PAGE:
Start-up joins industry icons like IBM and Microsoft as a leader in advancing IT exams with its innovative asynchronous exam development platform
With $2M in funding, this startup helps companies develop certification tests faster
Chicago startup Certiverse is building a tech platform that allows subject-matter experts to asynchronously write exam questions and get paid for it.
To help businesses more quickly create industry exams and certification tests, Chicago startup Certiverse is building a tech platform that allows subject-matter experts to asynchronously write exam questions and get paid for it.
Founded in 2019 by Ruben Arturo Garcia, Certiverse helps companies develop certification and licensure tests more quickly by connecting them with subject-matter experts, who write questions for tests. Certiverse also seamlessly handles royalty payments for companies so that question writers can quickly get paid.
“There’s a lack of innovation still in testing and one of the areas that I thought really needed attention was content,” Garcia said. “Exam development is very expensive and time-consuming.”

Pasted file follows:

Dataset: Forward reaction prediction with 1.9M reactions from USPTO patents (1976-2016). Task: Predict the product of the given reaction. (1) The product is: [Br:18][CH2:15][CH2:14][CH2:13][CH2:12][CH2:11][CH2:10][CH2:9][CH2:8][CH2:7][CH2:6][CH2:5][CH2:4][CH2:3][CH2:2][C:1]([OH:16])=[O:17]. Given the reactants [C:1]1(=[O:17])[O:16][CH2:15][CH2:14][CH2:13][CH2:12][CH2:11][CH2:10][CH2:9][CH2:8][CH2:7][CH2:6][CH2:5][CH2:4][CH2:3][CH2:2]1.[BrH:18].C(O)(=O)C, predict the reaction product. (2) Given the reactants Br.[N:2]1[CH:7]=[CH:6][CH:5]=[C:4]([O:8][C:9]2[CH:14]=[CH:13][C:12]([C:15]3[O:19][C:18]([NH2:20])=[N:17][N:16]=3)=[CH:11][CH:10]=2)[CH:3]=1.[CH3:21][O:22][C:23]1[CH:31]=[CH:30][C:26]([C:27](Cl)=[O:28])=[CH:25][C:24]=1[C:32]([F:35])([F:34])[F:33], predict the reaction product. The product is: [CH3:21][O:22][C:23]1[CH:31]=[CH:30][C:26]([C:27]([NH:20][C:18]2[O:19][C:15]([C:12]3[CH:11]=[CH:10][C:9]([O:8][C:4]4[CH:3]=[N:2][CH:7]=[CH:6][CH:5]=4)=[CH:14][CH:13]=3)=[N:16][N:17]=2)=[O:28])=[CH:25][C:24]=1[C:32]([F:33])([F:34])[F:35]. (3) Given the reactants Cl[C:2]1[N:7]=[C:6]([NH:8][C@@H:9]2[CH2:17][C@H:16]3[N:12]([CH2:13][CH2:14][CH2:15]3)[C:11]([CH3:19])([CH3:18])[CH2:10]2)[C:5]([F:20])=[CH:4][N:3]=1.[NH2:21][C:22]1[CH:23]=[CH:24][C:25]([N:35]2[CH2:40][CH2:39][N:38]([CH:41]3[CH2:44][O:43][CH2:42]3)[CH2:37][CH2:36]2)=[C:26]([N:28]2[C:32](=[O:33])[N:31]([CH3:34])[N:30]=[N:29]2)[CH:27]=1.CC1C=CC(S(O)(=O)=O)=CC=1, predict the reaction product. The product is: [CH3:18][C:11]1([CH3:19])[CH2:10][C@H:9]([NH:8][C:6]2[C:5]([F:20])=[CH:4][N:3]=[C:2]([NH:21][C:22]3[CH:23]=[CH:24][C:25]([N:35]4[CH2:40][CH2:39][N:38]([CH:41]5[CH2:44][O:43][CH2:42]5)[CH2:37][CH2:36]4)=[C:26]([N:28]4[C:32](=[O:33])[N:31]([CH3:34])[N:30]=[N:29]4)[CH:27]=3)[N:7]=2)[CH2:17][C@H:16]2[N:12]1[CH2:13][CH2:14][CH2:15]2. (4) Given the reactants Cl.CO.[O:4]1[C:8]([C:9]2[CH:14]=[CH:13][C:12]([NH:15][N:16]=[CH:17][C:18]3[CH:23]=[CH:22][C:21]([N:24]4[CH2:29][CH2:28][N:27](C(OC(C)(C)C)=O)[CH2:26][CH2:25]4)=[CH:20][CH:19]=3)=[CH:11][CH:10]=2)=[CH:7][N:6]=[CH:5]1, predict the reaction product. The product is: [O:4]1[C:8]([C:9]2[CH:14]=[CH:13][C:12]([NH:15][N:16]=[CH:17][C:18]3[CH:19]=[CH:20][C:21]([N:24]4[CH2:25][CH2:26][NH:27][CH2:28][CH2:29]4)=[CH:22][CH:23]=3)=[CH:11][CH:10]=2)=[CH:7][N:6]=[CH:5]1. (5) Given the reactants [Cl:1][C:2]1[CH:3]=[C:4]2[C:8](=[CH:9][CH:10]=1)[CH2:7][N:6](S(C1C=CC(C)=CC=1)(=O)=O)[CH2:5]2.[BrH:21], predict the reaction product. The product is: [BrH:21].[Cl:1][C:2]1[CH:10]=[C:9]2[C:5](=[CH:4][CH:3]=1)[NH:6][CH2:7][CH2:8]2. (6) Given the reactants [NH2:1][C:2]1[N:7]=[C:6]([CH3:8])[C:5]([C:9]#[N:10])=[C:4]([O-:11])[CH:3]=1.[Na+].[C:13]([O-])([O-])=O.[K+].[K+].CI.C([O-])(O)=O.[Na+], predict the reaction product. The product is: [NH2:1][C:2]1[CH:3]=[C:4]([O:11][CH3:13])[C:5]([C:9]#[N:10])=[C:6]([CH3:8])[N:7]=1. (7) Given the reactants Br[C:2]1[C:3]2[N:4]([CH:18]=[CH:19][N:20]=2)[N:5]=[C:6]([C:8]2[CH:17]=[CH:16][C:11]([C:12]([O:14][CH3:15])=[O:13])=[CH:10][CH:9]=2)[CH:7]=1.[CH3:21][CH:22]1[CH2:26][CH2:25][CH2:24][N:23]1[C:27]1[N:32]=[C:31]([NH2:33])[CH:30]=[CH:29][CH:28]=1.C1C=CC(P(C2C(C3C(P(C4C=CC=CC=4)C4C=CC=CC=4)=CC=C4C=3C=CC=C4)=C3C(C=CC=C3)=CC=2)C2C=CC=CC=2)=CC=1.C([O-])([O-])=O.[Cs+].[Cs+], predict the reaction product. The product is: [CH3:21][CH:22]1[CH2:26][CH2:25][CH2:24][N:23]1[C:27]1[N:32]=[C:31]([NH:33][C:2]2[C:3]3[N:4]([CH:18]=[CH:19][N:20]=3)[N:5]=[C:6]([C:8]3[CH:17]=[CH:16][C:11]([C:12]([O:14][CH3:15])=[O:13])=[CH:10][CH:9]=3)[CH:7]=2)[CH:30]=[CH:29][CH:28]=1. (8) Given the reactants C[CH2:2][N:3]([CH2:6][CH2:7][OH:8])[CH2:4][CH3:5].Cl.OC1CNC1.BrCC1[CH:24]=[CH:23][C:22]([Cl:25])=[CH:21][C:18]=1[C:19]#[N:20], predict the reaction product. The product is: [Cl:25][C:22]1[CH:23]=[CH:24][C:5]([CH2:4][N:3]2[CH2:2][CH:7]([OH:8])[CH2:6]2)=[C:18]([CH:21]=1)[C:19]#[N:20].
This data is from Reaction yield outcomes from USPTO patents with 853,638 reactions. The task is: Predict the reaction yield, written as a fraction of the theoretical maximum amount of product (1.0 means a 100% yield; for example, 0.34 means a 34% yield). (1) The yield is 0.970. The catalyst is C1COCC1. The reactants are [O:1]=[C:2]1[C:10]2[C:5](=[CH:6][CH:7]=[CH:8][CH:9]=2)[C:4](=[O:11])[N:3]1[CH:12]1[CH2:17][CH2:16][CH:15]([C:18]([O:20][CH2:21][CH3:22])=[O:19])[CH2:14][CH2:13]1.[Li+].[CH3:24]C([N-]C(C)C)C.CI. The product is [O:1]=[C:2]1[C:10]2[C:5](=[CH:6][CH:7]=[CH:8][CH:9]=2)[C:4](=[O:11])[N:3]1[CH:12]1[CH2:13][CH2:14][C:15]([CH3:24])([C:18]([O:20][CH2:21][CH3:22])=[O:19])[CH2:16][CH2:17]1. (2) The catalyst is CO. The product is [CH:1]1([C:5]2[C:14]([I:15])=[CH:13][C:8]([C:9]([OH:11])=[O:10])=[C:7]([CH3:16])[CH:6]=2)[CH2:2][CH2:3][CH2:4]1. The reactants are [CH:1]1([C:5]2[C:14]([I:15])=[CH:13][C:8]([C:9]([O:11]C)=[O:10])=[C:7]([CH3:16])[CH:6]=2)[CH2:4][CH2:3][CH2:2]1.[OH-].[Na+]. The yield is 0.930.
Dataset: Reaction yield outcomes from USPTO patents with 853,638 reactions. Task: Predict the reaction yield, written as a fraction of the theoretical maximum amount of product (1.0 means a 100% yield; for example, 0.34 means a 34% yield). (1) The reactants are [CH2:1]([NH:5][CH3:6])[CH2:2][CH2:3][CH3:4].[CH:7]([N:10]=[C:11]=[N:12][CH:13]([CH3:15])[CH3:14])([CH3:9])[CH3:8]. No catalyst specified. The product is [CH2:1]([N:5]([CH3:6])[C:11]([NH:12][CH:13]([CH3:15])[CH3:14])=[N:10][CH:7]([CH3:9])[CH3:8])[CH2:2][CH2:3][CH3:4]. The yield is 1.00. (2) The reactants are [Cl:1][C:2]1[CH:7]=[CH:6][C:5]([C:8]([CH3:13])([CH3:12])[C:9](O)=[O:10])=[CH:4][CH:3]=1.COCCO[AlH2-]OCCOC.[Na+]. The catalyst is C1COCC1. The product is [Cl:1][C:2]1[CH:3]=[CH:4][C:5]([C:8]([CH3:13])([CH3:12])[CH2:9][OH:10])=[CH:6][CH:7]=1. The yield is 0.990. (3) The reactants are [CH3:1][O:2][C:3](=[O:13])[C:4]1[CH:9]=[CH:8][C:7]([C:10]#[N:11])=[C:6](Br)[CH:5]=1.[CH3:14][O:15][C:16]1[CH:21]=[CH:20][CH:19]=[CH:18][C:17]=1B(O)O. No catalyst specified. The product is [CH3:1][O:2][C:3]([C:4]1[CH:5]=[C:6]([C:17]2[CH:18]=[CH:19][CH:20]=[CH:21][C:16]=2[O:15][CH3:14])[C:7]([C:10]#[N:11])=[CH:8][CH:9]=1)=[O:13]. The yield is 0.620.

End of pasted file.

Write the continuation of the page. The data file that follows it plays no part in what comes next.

Certiverse launched its first exam last year with The Linux Foundation, a San Francisco-based nonprofit organization for developers to code, manage and scale open technology projects. The startup’s platform helped Linux create multiple choice questions for its entry-level IT certification tests, cutting down test development time from a whole year to just 12 weeks, Garcia said.
The success of the Linux test attracted more clients, and now Certiverse says it is helping clients develop more than 40 tests this year.
Certiverse isn’t Garcia’s first startup in the testing space. In 2009, he founded Innovative Exams, which specialized in online remote exam proctoring mainly for licensure tests.
“The problem that we were trying to solve was making it easier for test-takers to take exams and to take exams closer to where they live,” Garcia said.
In 2015, he sold Innovative Exams to PSI Services, a California testing content company, for an undisclosed price, and worked for PSI for a few years after the acquisition before launching Certiverse in 2019.
Fast forward to this spring and Certiverse closed a $2 million seed round in April led by Hyde Park Venture Partners, with participation from Chingona Ventures, Angeles Investors and Hunt Holdings. The new funding brings Certiverse’s total funding to about $3 million, Garcia said.
The financing is being used for product development and marketing. Certiverse currently employs about 20 people.